Print page Print page
Switch language
The Capital Region of Denmark - a part of Copenhagen University Hospital

Establishing post mortem criteria for the metabolic syndrome: an autopsy based cross-sectional study

Research output: Contribution to journalJournal articleResearchpeer-review

  1. Hemoglobin A1c-levels and subsequent risk of depression in individuals with and without diabetes

    Research output: Contribution to journalJournal articleResearchpeer-review

  2. Risk of COVID-19 in health-care workers in Denmark: an observational cohort study

    Research output: Contribution to journalJournal articleResearchpeer-review

  3. Effects of Ketone Bodies on Brain Metabolism and Function in Neurodegenerative Diseases

    Research output: Contribution to journalReviewResearchpeer-review

  4. Discontinuation of diabetes medication in the 10 years before death: a nationwide register-based study: 21-25 September 2020.

    Research output: Contribution to conferenceConference abstract for conferenceResearchpeer-review

View graph of relations

Background: Individuals who suffer from mental illness are more prone to obesity and related co-morbidities, including the metabolic syndrome. Autopsies provide an outstanding platform for the macroscopic, microscopic and molecular-biological investigation of diseases. Autopsy-based findings may assist in the investigation of the metabolic syndrome. To utilise the vast information that an autopsy encompasses to elucidate the pathophysiology behind the syndrome further, we aimed to both develop and evaluate a method for the post mortem definition of the metabolic syndrome.

Methods: Based on the nationwide Danish SURVIVE study of deceased mentally ill, we established a set of post mortem criteria for each of the harmonized criteria of the metabolic syndrome. We based the post mortem (PM) evaluation on information from the police reports and the data collected at autopsy, such as anthropometric measurements and biochemical and toxicological analyses (PM information). We compared our PM evaluation with the data from the Danish health registries [ante mortem (AM) information, considered the gold standard] from each individual.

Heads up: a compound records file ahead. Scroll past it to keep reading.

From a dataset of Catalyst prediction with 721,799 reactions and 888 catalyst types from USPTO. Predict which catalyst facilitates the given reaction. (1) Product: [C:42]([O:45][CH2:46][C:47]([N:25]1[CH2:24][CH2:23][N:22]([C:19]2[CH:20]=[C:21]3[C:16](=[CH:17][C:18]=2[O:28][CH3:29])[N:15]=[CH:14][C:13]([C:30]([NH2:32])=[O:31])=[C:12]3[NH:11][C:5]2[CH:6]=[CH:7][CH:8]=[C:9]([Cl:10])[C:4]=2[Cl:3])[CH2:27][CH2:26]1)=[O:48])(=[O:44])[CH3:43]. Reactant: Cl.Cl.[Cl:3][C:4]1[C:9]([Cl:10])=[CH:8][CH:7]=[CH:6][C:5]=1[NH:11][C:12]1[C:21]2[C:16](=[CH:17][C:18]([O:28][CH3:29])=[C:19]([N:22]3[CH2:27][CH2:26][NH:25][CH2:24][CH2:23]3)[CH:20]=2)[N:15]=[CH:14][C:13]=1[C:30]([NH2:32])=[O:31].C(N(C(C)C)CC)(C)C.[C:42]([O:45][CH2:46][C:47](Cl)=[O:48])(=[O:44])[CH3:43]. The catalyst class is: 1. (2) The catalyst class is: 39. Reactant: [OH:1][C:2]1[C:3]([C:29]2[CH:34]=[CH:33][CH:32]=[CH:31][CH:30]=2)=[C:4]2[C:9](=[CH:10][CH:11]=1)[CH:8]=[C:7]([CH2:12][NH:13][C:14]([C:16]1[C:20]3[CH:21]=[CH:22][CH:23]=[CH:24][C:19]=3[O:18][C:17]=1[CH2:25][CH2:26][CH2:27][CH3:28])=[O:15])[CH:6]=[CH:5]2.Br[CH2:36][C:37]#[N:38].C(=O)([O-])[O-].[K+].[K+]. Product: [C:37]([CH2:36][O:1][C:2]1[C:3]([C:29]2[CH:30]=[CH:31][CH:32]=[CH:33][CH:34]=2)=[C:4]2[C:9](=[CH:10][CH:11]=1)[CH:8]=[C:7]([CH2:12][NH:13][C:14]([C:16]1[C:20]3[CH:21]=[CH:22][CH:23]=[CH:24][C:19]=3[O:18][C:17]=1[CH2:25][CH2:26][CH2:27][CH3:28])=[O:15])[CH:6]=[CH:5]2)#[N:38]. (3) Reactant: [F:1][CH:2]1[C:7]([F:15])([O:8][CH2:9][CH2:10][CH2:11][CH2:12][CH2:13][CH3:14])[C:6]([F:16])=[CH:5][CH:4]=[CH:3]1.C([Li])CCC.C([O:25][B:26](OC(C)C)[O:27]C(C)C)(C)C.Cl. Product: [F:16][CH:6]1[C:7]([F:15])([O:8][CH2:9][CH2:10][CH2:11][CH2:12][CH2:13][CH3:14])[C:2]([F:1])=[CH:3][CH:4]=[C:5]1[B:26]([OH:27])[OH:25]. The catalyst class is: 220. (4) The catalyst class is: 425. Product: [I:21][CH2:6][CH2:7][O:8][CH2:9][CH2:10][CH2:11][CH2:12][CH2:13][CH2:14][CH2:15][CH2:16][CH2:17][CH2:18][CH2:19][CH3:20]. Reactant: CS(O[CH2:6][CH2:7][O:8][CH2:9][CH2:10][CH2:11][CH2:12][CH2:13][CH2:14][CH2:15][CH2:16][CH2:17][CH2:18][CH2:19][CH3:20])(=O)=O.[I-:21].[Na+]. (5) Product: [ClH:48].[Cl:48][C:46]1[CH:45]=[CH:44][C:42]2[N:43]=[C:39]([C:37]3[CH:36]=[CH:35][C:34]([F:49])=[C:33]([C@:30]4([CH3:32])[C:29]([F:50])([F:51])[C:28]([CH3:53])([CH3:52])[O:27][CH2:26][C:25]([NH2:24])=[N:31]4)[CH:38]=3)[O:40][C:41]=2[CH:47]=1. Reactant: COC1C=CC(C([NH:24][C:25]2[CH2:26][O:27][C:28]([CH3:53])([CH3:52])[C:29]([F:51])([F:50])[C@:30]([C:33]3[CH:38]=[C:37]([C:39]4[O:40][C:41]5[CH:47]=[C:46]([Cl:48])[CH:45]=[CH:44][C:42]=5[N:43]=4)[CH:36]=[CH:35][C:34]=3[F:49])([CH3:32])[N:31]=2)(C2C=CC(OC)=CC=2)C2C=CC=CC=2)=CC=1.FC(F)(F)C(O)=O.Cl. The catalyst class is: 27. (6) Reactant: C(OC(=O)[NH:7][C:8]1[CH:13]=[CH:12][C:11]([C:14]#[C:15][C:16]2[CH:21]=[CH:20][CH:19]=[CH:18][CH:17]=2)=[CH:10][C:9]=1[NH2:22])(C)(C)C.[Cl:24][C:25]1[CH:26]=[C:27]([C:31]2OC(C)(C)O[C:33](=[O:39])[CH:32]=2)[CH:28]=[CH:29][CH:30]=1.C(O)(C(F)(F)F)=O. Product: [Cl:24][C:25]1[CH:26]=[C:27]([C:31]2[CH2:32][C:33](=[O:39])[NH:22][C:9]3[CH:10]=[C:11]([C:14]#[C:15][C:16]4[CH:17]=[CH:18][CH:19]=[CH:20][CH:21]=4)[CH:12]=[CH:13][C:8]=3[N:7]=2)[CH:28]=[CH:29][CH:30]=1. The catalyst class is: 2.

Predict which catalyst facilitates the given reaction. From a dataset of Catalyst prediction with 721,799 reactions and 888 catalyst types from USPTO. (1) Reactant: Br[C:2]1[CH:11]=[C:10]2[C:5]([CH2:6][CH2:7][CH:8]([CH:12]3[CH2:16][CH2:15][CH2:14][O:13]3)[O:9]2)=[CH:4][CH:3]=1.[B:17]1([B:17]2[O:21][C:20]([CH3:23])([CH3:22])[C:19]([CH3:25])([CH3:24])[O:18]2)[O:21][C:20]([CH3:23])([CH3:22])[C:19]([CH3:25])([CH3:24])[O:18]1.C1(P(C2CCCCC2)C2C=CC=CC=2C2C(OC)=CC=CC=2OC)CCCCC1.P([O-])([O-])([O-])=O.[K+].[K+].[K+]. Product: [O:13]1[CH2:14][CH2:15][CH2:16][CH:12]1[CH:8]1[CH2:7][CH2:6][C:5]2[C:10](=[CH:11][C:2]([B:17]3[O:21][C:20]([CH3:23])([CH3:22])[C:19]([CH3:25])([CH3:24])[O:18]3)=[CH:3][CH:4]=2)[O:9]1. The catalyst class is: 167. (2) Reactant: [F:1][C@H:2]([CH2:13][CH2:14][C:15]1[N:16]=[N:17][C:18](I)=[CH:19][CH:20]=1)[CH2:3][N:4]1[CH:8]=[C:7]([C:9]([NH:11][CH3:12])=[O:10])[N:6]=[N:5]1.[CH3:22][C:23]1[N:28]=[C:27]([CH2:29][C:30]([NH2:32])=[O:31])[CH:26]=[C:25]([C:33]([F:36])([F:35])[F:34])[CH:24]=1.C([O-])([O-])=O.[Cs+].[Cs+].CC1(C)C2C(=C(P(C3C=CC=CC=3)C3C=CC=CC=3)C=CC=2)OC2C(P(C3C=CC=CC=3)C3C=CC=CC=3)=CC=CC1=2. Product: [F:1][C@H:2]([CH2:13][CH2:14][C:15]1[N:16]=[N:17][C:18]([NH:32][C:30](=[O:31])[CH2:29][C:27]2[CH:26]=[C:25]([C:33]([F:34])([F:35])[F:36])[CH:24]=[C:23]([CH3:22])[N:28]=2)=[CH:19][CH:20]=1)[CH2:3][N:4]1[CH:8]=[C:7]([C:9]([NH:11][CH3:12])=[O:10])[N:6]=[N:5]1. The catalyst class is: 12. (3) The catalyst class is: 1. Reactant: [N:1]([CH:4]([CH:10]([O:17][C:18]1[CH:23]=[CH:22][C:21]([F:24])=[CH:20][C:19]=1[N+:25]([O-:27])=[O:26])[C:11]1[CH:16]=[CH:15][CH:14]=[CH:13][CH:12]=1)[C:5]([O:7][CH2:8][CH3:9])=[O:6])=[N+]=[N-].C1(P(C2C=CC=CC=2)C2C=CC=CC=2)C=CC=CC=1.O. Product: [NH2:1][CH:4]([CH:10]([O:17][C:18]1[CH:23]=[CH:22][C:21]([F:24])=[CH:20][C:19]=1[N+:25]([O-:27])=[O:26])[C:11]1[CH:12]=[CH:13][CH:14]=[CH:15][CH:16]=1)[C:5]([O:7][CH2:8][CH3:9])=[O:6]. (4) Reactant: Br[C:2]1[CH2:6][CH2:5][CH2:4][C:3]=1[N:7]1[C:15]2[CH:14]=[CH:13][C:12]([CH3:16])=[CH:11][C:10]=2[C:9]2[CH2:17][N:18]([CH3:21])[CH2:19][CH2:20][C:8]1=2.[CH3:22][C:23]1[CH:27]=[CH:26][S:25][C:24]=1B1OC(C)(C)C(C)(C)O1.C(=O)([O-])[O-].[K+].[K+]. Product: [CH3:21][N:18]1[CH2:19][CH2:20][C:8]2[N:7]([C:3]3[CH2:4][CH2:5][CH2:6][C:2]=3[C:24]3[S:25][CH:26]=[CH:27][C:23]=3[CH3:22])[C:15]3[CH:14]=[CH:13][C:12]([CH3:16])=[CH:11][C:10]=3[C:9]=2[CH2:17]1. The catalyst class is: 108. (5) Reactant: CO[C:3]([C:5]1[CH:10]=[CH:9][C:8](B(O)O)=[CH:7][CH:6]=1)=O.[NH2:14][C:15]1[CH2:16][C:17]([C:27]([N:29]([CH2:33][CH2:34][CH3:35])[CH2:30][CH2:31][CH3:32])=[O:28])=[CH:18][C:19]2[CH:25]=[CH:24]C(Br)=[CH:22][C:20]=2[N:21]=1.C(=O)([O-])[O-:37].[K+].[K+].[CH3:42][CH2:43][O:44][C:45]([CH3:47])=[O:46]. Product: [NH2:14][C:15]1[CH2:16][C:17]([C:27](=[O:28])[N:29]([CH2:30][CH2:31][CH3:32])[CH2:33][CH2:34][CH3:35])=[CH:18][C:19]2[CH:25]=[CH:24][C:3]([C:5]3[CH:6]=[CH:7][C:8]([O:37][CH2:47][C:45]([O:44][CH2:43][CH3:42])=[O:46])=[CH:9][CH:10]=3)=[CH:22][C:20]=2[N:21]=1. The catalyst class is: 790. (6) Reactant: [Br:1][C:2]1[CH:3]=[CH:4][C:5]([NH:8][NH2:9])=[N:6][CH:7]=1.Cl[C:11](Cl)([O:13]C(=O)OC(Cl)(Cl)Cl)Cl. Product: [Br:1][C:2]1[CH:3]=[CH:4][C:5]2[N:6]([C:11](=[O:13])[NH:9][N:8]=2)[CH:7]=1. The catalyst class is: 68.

Results: The study included 443 deceased individuals (272 male and 171 female) with a mean age of 50.4 (± 15.5) years and a median (interquartile range) post mortem interval of 114 (84-156) hours. We found no significant difference when defining the metabolic syndrome from the PM information in comparison to the AM information (P = 0.175). The PM evaluation yielded a high specificity (0.93) and a moderate sensitivity (0.63) with a moderate level of agreement compared to the AM evaluation (Cohen's κ = 0.51). Neither age nor post mortem interval affected the final results.

Conclusions: Our model of a PM definition of the metabolic syndrome proved reliable when compared to the AM information. We believe that an appropriate estimate of the prevalence of the metabolic syndrome can be established post mortem. However, while neither the PM nor the AM information is exhaustive in terms of defining an individual's health status, a superlative estimate may be obtained by combining the PM and the AM information. With this model, we open up the possibility of utilising autopsy data for future studies of the metabolic syndrome.

Original languageEnglish
JournalDiabetology & Metabolic Syndrome
Pages (from-to)36
Publication statusPublished - 2018

ID: 56682511